Jimmie Johnson ran a nearly flawless race on Sunday at Martinsville Speedway, deftly avoiding accidents during three hours of bumper-car-style racing at NASCAR's shortest track (.526 mile) and generally reminding everyone in the Cup garage that he's the best stock car driver of his generation. But for all his efforts, Johnson did not have a car capable of beating race-winner Tony Stewart, and his second-place finish unofficially marked the end of something: his reign atop the sport.
With three races left, Johnson, the five-time defending Sprint Cup champion, trails Carl Edwards by 43 points. That Johnson could gain only seven points on Edwards, who finished ninth at Martinsville, underscored that the deficit is simply too big for him to overcome by the finish of the season finale at Homestead on Nov. 20. "At the start of the year I said I thought [Edwards] would be the guy to focus on," Johnson said. "I definitely know what he's capable of."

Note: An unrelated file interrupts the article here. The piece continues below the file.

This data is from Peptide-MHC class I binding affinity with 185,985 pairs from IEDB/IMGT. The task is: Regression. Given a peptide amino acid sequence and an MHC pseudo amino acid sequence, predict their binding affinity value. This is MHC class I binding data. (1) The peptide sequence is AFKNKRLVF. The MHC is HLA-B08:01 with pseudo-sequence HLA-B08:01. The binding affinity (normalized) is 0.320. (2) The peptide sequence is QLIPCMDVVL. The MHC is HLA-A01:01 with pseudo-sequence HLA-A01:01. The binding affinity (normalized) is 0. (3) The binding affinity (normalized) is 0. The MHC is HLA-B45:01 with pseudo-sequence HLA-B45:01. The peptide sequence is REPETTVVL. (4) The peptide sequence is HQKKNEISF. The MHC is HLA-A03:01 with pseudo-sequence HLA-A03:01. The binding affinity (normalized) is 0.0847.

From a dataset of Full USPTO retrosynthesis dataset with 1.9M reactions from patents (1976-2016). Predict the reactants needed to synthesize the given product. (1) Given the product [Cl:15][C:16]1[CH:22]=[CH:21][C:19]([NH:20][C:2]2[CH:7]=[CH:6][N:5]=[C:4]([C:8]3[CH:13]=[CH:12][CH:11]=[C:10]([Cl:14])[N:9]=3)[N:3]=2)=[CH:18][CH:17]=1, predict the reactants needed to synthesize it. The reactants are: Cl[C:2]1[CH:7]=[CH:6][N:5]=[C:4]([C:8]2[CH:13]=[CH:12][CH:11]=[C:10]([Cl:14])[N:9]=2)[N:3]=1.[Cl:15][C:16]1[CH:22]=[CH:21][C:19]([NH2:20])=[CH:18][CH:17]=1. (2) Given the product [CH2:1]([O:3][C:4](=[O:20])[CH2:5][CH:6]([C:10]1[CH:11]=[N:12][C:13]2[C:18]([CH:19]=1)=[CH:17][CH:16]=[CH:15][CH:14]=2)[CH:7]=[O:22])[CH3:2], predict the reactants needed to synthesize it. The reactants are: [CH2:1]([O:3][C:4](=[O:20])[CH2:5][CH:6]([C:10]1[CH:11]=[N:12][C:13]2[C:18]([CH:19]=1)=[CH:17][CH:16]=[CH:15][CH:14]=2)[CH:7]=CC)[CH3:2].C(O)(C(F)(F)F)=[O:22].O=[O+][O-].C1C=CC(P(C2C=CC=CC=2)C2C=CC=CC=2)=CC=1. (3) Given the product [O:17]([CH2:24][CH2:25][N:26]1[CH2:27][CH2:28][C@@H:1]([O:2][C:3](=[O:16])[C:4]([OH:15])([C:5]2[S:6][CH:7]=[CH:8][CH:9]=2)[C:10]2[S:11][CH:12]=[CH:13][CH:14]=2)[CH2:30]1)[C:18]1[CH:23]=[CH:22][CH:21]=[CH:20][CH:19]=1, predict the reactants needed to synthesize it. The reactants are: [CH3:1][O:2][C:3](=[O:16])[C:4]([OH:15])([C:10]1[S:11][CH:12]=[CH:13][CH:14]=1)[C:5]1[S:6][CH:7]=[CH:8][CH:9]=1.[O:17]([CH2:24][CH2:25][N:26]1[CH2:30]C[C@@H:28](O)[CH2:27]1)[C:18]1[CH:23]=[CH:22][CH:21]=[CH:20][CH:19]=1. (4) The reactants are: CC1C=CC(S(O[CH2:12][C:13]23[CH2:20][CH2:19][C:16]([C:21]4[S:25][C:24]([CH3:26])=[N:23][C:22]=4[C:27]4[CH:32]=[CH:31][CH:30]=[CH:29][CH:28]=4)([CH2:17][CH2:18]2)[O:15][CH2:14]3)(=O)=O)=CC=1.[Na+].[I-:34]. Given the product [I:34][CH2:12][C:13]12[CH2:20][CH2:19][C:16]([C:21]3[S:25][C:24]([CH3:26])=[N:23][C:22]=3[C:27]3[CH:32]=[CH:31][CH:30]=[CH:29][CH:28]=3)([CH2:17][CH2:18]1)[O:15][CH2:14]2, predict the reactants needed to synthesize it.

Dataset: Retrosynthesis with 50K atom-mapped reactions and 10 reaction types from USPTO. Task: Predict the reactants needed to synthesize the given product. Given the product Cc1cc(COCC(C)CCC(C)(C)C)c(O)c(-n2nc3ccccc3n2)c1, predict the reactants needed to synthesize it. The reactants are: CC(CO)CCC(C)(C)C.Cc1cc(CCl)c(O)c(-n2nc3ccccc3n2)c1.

Johnson and his crew chief, Chad Knaus, committed several uncharacteristic mistakes during this Chase. Johnson ran out of gas on the final lap of the postseason opener at Chicagoland Speedway (he finished 10th); he wrecked hard at Charlotte Motor Speedway on Oct. 15 after putting his number 48 Chevy in a precarious position (he wound up 34th); and he waited too long at Talladega Superspeedway to make his typical late-race charge from the back of the pack (he came in 26th).
Yet Johnson, who at age 36 is still in the prime of his career, will certainly be a force in the Cup series next year and for years to come. Knaus will return as his crew chief in 2012, and all the key crewmen from the number 48 team are also expected to be back. All of which means one thing: Mr. Five-Time will again be the driver to beat.